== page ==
Bentley, “Political Themes” (1979), 164-166
Editorial glosses and textual notes are available in a pop-up window. Line numbering reflects the structure of the 1881 Poems First Edition text.
The fact that DGR recovered this 1849 sonnet for his 1870 Poems shows that he felt its argument remained valid—indeed,
that the argument was strengthened by the historical record of the
intervening years. In the context of the 1870 volume, the sonnet connects
directly with other works with an explicit contemporary reference, and with
that group it carries forward the (Blakean) argument that immediate history
recapitulates both ancient and mythological history.
Baum says of this sonnet, quite justly, that “It is a good illustration of his interest in public
affairs during his earlier years; and it will bear comparison with
Wordsworth's political sonnets, and even some of
Poems, Ballads, and Sonnets,
). In DGR's case, however, and as the sestet of the sonnet
most clearly shows, the politics is imagined in highly personal terms: the
image of selfish behavior as a general cultural malaise is powerfully realized.
It is interesting to recall that the printer's copy manuscript for the Penkill Proofs originally contained
“After the French Liberation of Italy”, but DGR removed it just before sending it to the printer (see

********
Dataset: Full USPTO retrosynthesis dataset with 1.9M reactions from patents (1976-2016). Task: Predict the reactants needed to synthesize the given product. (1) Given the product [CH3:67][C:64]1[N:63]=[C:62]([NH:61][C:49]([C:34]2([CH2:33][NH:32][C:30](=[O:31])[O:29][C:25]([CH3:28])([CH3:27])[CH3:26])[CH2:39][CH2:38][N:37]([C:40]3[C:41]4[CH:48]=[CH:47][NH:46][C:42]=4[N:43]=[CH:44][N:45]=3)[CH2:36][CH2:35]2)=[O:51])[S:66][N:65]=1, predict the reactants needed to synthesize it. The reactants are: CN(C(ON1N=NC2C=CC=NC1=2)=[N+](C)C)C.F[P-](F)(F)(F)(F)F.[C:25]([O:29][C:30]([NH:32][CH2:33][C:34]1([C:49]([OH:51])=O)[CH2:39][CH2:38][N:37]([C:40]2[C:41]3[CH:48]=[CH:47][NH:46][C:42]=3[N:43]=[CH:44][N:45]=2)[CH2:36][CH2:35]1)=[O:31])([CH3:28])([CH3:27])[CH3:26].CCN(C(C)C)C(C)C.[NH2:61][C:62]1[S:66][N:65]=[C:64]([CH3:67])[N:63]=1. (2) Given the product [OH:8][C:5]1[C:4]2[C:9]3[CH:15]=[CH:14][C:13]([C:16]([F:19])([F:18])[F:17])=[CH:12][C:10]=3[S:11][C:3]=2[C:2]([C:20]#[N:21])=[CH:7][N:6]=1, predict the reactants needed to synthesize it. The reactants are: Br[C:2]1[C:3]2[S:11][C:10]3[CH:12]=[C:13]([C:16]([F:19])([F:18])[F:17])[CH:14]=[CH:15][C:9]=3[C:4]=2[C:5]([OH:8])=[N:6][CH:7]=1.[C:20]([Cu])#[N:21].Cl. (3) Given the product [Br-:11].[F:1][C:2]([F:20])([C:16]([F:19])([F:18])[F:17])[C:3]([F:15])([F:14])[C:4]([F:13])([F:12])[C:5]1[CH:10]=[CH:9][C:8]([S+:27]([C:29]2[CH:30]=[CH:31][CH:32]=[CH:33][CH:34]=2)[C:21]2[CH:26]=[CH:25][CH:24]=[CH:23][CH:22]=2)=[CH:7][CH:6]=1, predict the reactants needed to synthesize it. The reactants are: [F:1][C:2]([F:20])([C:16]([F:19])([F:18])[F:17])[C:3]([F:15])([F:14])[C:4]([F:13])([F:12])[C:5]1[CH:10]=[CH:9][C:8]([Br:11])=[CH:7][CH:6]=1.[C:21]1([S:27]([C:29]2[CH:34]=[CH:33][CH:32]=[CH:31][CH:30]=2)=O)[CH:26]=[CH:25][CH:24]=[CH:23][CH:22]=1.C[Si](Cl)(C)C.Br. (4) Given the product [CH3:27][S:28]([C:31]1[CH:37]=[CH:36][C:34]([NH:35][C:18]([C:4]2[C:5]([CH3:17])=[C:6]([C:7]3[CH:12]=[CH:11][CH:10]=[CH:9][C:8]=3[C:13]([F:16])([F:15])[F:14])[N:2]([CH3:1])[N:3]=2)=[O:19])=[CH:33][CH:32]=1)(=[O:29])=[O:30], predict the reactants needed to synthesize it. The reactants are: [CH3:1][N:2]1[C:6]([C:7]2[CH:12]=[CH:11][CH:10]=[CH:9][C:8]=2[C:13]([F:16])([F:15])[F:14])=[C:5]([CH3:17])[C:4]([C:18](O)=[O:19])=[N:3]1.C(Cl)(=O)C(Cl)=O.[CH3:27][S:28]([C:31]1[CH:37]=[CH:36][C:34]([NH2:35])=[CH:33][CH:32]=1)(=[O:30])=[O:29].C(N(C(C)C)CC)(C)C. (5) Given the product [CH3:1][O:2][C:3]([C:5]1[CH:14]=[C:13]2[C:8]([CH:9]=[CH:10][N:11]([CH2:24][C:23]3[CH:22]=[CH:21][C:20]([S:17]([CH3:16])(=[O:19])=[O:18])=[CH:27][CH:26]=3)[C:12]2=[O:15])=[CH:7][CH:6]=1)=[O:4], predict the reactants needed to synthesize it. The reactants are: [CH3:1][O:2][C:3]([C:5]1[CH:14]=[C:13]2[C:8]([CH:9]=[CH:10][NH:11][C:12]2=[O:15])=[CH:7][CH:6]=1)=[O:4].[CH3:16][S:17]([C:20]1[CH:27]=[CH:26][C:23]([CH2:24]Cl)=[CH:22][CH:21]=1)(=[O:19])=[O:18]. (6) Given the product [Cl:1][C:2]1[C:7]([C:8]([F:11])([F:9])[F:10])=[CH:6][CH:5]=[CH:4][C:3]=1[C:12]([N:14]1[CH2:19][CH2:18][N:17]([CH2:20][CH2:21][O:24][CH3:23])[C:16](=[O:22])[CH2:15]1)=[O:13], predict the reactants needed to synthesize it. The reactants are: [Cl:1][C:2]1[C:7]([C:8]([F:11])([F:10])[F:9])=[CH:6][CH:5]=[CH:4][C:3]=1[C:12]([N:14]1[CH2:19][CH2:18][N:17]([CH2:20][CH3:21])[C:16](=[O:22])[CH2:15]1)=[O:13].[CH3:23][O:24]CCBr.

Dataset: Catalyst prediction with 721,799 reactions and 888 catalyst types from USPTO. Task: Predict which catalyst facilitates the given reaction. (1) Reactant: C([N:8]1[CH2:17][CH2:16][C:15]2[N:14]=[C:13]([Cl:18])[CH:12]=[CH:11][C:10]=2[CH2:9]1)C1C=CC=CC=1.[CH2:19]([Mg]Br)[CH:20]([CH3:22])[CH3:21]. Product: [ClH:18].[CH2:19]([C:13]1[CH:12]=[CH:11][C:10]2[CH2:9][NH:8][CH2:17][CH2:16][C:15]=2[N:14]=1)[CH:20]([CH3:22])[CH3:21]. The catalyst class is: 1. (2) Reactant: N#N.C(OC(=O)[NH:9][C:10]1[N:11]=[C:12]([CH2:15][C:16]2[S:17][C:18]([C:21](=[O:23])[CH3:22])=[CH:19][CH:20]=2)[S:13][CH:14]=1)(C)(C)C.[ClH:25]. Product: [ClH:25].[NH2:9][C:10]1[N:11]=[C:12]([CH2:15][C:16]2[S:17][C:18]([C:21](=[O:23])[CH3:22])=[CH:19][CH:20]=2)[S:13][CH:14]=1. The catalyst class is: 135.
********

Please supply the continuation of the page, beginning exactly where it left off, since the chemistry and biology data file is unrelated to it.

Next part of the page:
, letter to WMR of 21 August 1869).
Composed 26 August 1849 (see
The P.R.B. Journal,
). DGR's early fair copy of the poem is in the library of the State Historical Society of Iowa.
The manuscript in the
Fitzwilliam Museum is a copy made from the Iowa manuscript in the spring-summer of 1869; the title in
this later text is “Moribund Men”. Another copy is among the Stephens Papers in the Bodleian (MS.don.e. 75, ff. 1-3) where it is titled “For the things of these years and more particularly for the general oppression of the better by the worse cause in the Autumn of 1849”. The latter title indicates that the sonnet was originally intended for publication in The Germ (see commentary on “For the Things of these Days”).
DGR revised the poem substantially in making the 1869 manuscript. Except for the change in title, only minor revisions were made during the
proof process toward the 1870 Poems text, and one further revision was made for the 1881 Poems. A New Edition.
The sonnet was first published in the 1870 Poems; it was first printed in August 1869 in the Penkill Proofs,
and kept thereafter.
This sonnet refers to the apathy with which other countries
witnessed the national struggles of Italy and Hungary against
Austria in 1848-49 (see
). In recovering the sonnet from its original historical
context for printing in 1870, DGR asked WMR if he thought it might better be
titled “On the Refusal of Aid to Hungary 1849,
to Poland 1861, to Crete 1867”. WMR replied that the
original title was better (see
, letter to WMR of 26 August 1869) and Peattie,
Letters of William Michael Rossetti
The sonnet's placement in the 1870 Poems extends its political significance: it closes the group that
includes “Cassandra”, “Venus”, and “Pandora”. Although the literal content of the latter is mythic, DGR read the
Matter of Troy, like Tennyson before him, as a prophetic allegory with
ominous contemporary political meanings.
Notable in the poem is the contrast between the biblical style of the octave
and the stil novisti style of the sestet.
Indeed, it is tempting to think that DGR was well aware of how aptly the
sonnet connects the previous “Cassandra” group to the pair of Dantean sonnets that follow this one in the